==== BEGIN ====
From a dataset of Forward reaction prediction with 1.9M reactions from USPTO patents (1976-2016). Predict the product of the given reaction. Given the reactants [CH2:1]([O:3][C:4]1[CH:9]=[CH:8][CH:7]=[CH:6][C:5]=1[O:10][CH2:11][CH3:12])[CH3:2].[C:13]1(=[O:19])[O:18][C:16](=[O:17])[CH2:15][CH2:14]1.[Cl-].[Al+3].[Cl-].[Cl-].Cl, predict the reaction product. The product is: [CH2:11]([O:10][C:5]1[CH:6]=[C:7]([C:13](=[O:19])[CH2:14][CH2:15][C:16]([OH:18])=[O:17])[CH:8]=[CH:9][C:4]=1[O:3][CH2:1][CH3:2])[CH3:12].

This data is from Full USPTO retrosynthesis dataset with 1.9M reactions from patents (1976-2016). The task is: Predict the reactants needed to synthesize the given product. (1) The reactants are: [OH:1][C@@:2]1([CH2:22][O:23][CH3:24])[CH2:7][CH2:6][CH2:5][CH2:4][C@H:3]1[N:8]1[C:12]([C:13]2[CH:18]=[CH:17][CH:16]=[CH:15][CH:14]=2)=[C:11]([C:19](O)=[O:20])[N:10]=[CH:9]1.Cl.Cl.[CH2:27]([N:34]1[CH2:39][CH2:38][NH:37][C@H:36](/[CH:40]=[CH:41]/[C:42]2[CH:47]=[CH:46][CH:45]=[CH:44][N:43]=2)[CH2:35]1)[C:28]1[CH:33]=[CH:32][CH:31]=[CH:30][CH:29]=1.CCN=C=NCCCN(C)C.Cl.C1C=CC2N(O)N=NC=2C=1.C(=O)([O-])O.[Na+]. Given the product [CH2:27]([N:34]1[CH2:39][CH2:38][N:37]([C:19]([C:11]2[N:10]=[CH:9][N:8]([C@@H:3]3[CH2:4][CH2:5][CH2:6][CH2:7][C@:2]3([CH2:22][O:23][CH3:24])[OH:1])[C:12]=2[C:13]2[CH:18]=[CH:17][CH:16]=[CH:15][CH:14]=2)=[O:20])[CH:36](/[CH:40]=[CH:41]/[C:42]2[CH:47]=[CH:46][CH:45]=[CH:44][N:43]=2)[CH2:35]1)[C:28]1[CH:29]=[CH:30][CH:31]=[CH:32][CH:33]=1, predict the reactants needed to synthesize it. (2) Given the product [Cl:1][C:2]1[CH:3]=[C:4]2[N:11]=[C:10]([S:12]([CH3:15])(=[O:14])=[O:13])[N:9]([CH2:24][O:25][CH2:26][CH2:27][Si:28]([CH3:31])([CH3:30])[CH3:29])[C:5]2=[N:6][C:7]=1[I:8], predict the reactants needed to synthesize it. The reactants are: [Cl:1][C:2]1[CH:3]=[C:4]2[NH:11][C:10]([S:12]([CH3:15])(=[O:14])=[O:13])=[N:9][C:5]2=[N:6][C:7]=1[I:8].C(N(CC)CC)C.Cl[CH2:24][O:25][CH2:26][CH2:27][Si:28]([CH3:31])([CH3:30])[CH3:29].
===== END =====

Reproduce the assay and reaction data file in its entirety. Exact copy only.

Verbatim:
From a dataset of Forward reaction prediction with 1.9M reactions from USPTO patents (1976-2016). Predict the product of the given reaction. Given the reactants [CH2:1]([O:3][C:4]1[CH:9]=[CH:8][CH:7]=[CH:6][C:5]=1[O:10][CH2:11][CH3:12])[CH3:2].[C:13]1(=[O:19])[O:18][C:16](=[O:17])[CH2:15][CH2:14]1.[Cl-].[Al+3].[Cl-].[Cl-].Cl, predict the reaction product. The product is: [CH2:11]([O:10][C:5]1[CH:6]=[C:7]([C:13](=[O:19])[CH2:14][CH2:15][C:16]([OH:18])=[O:17])[CH:8]=[CH:9][C:4]=1[O:3][CH2:1][CH3:2])[CH3:12].

This data is from Full USPTO retrosynthesis dataset with 1.9M reactions from patents (1976-2016). The task is: Predict the reactants needed to synthesize the given product. (1) The reactants are: [OH:1][C@@:2]1([CH2:22][O:23][CH3:24])[CH2:7][CH2:6][CH2:5][CH2:4][C@H:3]1[N:8]1[C:12]([C:13]2[CH:18]=[CH:17][CH:16]=[CH:15][CH:14]=2)=[C:11]([C:19](O)=[O:20])[N:10]=[CH:9]1.Cl.Cl.[CH2:27]([N:34]1[CH2:39][CH2:38][NH:37][C@H:36](/[CH:40]=[CH:41]/[C:42]2[CH:47]=[CH:46][CH:45]=[CH:44][N:43]=2)[CH2:35]1)[C:28]1[CH:33]=[CH:32][CH:31]=[CH:30][CH:29]=1.CCN=C=NCCCN(C)C.Cl.C1C=CC2N(O)N=NC=2C=1.C(=O)([O-])O.[Na+]. Given the product [CH2:27]([N:34]1[CH2:39][CH2:38][N:37]([C:19]([C:11]2[N:10]=[CH:9][N:8]([C@@H:3]3[CH2:4][CH2:5][CH2:6][CH2:7][C@:2]3([CH2:22][O:23][CH3:24])[OH:1])[C:12]=2[C:13]2[CH:18]=[CH:17][CH:16]=[CH:15][CH:14]=2)=[O:20])[CH:36](/[CH:40]=[CH:41]/[C:42]2[CH:47]=[CH:46][CH:45]=[CH:44][N:43]=2)[CH2:35]1)[C:28]1[CH:29]=[CH:30][CH:31]=[CH:32][CH:33]=1, predict the reactants needed to synthesize it. (2) Given the product [Cl:1][C:2]1[CH:3]=[C:4]2[N:11]=[C:10]([S:12]([CH3:15])(=[O:14])=[O:13])[N:9]([CH2:24][O:25][CH2:26][CH2:27][Si:28]([CH3:31])([CH3:30])[CH3:29])[C:5]2=[N:6][C:7]=1[I:8], predict the reactants needed to synthesize it. The reactants are: [Cl:1][C:2]1[CH:3]=[C:4]2[NH:11][C:10]([S:12]([CH3:15])(=[O:14])=[O:13])=[N:9][C:5]2=[N:6][C:7]=1[I:8].C(N(CC)CC)C.Cl[CH2:24][O:25][CH2:26][CH2:27][Si:28]([CH3:31])([CH3:30])[CH3:29].